Synthesise information/data from a variety of sources including from databases, books, journal articles and the internet.

Teaching/Learning Methods and Strategies

Transferable skills development permeates the teaching and learning on the degree programme. All modules will help to develop all skills listed here, although the balance will vary across modules.

Methods of Assessment

Both formative and summative assessments, across modules, will require students to demonstrate all of the listed transferable skills.

All modules will require all skills, although the balance will vary across modules. For example, Applied Econometrics and the Dissertation or consultancy based report modules will emphasise IT skills among others. Labour Economics and Social Policy will include summative assessment of group working.

Reason and evaluate and recommend on the basis of such reasoning.

Teaching/Learning Methods and Strategies

There will be many opportunities in the scheduled teaching time for students to work, in conjunction with the lecturer to evaluate a range of potential solutions to economics questions.

Methods of Assessment

This skill will be assessed both formatively and summatively in take home papers, weekly and nightly homework assignments, longer reports and extended essays.

Organise their work and time manage.

Teaching/Learning Methods and Strategies

Students will have some time in the scheduled teaching sessions to undertake short time-based tasks. Other more complex tasks which are summatively assessed will be distributed to students throughout each module for students to plan their workload accordingly.

Methods of Assessment

The assessment strategy is such that students will have summative assessment to complete on a weekly basis. Some of these are short tasks to test for knowledge synthesis and understanding. Other more complex tasks assess a range of composite skills and will require the student to manage his/her time effectively.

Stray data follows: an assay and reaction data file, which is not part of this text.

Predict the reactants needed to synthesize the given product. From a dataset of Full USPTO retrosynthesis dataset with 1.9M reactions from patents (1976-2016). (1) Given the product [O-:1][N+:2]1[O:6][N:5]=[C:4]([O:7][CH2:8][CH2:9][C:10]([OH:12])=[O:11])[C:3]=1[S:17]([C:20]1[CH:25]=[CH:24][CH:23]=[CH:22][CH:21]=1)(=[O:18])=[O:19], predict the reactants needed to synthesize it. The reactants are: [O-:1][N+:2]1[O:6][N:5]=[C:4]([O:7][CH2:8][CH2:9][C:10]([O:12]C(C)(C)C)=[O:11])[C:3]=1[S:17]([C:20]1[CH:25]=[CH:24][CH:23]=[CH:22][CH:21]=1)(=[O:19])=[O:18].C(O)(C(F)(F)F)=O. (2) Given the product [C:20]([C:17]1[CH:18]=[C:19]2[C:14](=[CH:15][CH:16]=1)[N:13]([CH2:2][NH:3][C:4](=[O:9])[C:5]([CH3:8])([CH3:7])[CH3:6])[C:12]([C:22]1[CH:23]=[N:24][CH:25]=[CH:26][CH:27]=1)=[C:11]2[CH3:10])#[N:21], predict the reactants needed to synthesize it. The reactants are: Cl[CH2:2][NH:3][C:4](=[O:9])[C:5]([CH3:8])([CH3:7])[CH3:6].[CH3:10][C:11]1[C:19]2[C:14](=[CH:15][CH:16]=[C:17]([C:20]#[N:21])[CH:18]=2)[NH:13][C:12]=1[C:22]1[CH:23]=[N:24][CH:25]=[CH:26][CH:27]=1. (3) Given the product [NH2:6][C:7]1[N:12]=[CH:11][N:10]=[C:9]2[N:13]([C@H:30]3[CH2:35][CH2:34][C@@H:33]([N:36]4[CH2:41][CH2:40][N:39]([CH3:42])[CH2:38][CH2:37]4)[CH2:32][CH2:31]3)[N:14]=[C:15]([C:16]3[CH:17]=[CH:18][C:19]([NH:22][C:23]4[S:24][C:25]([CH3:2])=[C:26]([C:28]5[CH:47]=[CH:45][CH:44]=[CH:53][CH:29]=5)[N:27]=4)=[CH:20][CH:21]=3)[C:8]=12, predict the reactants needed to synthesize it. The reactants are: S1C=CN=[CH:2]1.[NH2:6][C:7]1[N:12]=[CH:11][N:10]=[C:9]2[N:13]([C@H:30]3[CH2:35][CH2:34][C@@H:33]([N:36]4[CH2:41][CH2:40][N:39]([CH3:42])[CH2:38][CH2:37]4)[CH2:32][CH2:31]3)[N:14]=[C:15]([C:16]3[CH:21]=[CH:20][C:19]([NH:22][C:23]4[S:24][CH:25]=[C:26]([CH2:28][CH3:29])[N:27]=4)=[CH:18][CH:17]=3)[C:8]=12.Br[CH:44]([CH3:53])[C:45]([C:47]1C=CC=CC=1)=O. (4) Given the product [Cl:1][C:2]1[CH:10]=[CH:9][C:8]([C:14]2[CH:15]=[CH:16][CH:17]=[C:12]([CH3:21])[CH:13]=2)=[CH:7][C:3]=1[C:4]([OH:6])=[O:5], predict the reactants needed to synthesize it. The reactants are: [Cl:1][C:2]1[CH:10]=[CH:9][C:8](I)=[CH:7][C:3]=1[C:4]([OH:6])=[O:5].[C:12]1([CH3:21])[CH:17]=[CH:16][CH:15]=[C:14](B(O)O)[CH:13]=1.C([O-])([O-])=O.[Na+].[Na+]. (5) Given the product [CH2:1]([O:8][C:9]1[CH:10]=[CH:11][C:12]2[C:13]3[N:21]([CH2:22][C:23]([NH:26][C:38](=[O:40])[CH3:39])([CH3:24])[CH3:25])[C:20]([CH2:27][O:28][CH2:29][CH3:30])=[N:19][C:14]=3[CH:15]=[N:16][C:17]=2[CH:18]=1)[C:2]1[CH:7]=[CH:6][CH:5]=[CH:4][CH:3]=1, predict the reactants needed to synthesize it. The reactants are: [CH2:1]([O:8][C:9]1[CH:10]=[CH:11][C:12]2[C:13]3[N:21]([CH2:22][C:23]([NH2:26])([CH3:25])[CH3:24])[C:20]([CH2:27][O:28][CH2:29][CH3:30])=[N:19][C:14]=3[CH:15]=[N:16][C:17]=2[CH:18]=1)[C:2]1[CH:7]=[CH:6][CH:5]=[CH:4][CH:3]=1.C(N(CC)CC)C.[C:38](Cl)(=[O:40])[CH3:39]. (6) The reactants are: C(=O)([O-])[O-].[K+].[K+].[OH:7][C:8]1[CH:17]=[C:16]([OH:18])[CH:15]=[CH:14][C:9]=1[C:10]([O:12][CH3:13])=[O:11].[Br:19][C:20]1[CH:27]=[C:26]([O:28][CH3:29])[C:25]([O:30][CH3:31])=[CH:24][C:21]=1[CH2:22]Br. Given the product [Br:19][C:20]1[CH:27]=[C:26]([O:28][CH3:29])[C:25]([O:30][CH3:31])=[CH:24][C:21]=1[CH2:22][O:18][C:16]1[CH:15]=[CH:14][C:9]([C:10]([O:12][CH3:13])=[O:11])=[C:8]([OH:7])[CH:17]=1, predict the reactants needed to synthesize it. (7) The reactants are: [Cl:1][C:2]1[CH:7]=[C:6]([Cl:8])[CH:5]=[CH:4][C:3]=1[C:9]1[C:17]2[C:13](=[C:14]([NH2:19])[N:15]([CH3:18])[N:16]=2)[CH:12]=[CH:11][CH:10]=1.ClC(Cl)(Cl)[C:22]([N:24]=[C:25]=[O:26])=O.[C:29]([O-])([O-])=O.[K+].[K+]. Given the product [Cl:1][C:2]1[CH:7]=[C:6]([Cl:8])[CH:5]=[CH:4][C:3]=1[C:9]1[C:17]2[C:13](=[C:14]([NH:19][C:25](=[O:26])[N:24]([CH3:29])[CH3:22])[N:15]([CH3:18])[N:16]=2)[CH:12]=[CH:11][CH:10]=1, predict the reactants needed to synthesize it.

Problem solve and critically analyse.

Teaching/Learning Methods and Strategies

These are integral to all of the modules on this programme. Students will be given opportunities to enhance and develop their ability to problem solve and critically analyse using appropriate econometric and qualitative tools. Training will be provided in the scheduled class time and tutorials will also support this skill development.

Methods of Assessment

All forms of continuous assessment and the formal class tests will test the student’s ability to problem solve and critically analyse information.

Use work-based IT, including word-processing and statistics/econometric packages.

Teaching/Learning Methods and Strategies

Students may have to interrogate datasets and use a variety of statistical packages (for example STATA) to derive solutions to complex problems. Other IT packages including word processing and presentation packages will be used when students are submitting their assessed work for consideration.

Methods of Assessment

Students will have significant opportunities to develop and enhance their use of a wide range of IT packages.

Work both independently and in groups.

Teaching/Learning Methods and Strategies